Making phylogenetic trees takes many steps and requires the use of several online resources.
iTOL, or the Interactive Tree of Life, will automatically generate a tree of life based on NCBI identifiers. To use iTOL you will need the NCBI scientific name (including proper capitalization); just replace the space with an underscore. If you aren't sure about a species scientific name, you can search Ensembl, NBCI, or even Wikipedia.
Here is what I used to look at amniote evolution.
HOW DO I GENERATE THE TREE?
Enter in the scientific names and click generate tree. iTOL has many features, which you can explore. I didn't particularly like their user interface, so I simply used them to give me the Newick text. Newick text is just a way to represent trees in a language computers can easily 'read.'
After you generate the tree, you will be given Newick text, that establishes the tree structure. You can use the taxonomy IDS or scientific names. If the internal nodes are expanded, you will have a very large and detailed tree.
For my purposes, I wanted to a tree with the internal nodes collapsed. For making a publication quality figure, it's less crowded.
Next, I copied the text and pasted the following text into University of Indiana's Phlyodendron.
(((Xenopus_laevis,((Mus_musculus,Homo_sapiens) ,((Pelodiscus_sinensis,Trachemys_scripta) ,(Anolis_carolinensis,((Gallus_gallus,Taeniopygia_guttata) ,Alligator_mississippiensis)Arch)Sauria)Saurop)Amniota)Tetra,Danio_rerio) );
The original text was actually:
But I replaced Euteleostomi, Neognathae, Cryptodira, Euarchontoglires with spaces. I also abbreviated a few names, so they didn't intersect with the lines. I want my final figure to look clean. Next, I chose to output a phenogram tree.
That will generate a PDF file, that looks like this:
HOW DO I MAKE IT LOOK GOOD?
Now, I use Photoshop to spruce up the image. First, I make the image I want to create a time line on the bottom and check the dates of each node. In general, I will compact the vertical lines to make it tighter. This is where a bit of awareness in image composition comes in handy. You don't want your image too look too spaced out or too crowded. Choose a color scheme that is not too jarring or too pale. The image composition should not distract from the information you are trying to convey!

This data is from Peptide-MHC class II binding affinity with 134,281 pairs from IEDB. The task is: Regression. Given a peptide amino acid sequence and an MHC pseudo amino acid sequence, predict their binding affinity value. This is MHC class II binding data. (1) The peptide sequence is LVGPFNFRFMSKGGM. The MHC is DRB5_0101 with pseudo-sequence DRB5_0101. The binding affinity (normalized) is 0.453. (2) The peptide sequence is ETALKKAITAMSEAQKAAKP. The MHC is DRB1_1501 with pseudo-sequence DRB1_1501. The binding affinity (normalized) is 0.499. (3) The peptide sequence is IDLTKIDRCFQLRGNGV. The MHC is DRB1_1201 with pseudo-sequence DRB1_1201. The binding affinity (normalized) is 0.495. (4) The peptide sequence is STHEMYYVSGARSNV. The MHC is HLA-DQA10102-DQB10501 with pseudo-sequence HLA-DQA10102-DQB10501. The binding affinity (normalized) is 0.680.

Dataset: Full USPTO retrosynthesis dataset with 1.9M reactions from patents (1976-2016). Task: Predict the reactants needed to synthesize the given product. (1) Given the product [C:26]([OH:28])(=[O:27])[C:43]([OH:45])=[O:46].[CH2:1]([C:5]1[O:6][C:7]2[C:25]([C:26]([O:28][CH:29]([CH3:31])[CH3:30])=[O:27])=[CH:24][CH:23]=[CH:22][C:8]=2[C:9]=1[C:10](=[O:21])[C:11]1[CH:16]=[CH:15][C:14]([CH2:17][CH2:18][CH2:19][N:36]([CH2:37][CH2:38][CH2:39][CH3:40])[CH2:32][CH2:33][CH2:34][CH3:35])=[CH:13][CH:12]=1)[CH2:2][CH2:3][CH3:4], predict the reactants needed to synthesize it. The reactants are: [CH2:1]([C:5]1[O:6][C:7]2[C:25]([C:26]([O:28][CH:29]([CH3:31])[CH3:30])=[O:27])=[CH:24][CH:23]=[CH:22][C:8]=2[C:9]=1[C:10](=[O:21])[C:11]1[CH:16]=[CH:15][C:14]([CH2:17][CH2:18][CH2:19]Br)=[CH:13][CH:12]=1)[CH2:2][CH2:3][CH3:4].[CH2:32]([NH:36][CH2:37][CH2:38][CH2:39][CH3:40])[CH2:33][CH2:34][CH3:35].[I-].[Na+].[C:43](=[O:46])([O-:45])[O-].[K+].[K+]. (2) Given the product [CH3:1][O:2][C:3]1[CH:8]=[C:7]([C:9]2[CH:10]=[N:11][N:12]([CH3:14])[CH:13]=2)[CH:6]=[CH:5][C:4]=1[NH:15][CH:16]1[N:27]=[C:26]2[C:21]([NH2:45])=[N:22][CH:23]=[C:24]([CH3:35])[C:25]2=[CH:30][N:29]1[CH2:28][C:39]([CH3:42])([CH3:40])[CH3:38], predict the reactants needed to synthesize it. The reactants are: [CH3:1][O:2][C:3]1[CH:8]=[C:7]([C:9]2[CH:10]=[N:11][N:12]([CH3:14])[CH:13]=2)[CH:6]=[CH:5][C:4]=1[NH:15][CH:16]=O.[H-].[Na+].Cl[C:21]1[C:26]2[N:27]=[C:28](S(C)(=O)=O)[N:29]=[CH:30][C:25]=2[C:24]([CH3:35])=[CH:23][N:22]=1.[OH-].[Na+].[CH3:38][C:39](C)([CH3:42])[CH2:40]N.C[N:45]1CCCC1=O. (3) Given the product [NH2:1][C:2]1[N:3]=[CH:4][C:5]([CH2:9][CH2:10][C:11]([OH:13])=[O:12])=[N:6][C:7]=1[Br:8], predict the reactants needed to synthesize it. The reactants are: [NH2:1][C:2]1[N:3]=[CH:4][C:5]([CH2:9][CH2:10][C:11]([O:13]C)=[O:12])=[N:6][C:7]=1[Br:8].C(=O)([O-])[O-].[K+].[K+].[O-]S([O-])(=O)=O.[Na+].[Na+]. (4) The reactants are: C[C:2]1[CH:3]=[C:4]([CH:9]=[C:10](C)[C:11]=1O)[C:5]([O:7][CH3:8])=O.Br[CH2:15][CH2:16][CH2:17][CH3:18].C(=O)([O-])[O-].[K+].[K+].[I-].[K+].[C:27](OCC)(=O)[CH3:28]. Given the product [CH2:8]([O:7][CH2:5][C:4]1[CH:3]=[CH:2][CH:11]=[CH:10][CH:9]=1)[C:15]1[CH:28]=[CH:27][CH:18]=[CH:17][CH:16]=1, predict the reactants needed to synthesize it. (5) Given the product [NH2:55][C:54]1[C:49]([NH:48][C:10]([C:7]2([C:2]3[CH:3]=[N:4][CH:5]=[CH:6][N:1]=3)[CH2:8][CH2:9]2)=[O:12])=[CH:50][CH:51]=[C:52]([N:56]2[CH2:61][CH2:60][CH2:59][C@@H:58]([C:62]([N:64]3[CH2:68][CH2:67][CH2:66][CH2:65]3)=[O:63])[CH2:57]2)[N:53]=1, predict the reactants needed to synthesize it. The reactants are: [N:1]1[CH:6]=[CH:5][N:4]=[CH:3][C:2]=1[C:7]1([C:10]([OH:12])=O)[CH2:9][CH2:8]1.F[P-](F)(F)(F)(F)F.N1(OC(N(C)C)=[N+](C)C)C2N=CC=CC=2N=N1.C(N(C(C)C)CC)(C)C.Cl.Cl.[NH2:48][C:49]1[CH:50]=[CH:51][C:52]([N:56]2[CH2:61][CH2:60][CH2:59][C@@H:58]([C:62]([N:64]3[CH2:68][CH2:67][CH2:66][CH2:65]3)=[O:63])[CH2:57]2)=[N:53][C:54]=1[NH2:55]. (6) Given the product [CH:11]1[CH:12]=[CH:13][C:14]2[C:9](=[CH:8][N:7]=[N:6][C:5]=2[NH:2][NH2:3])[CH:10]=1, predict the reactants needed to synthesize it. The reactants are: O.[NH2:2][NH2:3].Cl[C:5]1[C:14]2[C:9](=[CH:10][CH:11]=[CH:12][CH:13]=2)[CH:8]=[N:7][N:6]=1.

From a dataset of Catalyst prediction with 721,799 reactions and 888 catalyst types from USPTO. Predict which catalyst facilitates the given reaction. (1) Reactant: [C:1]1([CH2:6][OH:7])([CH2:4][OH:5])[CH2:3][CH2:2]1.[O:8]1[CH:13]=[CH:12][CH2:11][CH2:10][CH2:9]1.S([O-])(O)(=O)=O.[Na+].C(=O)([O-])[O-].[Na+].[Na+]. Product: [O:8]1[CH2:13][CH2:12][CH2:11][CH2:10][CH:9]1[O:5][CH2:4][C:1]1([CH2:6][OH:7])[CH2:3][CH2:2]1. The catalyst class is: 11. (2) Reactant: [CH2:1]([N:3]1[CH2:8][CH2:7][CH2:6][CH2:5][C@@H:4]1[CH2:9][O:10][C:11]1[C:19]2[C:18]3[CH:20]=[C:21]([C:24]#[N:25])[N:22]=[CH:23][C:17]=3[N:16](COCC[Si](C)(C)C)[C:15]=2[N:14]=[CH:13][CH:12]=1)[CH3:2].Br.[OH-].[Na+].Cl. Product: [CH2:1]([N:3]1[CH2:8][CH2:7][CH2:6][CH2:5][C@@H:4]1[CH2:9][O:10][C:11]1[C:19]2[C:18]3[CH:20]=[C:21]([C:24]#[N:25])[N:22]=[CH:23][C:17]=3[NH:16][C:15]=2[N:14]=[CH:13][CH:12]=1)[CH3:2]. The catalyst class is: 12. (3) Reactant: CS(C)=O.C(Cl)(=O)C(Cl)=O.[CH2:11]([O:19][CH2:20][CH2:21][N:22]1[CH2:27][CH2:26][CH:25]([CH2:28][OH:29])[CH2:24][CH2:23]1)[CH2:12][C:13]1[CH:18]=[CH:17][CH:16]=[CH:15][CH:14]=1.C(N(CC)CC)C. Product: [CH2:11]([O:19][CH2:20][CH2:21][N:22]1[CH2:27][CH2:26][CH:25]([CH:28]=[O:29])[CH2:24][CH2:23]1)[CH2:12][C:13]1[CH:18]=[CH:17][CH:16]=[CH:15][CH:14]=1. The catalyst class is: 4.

When you begin adding features to your Photoshop file, you will want to make a new layer for each item, name it and keep track of what layer you are working on at all times. Keep a separate layer for the tree, the time scale, the boxes, each name, etc. You will thank me later! Save it as a .psd file.
SAVE MANY, SAVE OFTEN
I also like to save different versions every time I make a radical change. v_1, v_2, v_3. There are countless times I have had to use a backup file.
I recommend using Illustrator if you want a high-quality publication-ready figure. The use of vectors in your images will allow the image to still look great at different sizes. You can open your .psd Photoshop file in Illustrator. My general design was based on Sudhir Kumar's TimeTrees. It's a wonderful site, accompanied by a wonderful book and I highly recommend checking it out.
VECTORS ARE BETTER
If you use Adobe Illustrator, you can save your image as a PDF file. Try zooming in and out of your image. I am not going to give a lecture on what vectors are (Google it!), but with vectors, instead of bmps, the image will still look great at many scales (instead of pixelated). This is especially true for the text, which often becomes distorted.
KNOW YOUR FILE SIZE REQUIREMENTS
If you are making the figure for a publication, you will need to consult their graphic or artwork guide. There are usually 3 sizes you can make your image:
1) Single column width in a double column paper
2) One and a half width
3) Full page width
For each of these sizes, you should make sure the image resolution is up to par. I like to have at least 300 resolution and a large document size. In general, if an image looks great when it's big, it will continue to look great as you shrink it down. The same is not true if you do it the other way around.
While each publication company has different requirements, some general sizes are:
DESIRED SIZE SIZE DPI
Single column width - 90 mm ~ 3500
One and half page width - 140 mm ~ 5500
Full page width - 190 mm ~ 7500
WHAT DATES SHOULD I USE?
There is, of course, always controversy in obtaining accurate evolutionary dates. They are estimates, at best, and having several sources to base your estimates off of is the best strategy. I love using the Time Tree program. It pulls in many sources indicating species molecular estimates. You can click on each paper and decide on what date you want to use for your tree.
Good luck with your tree making!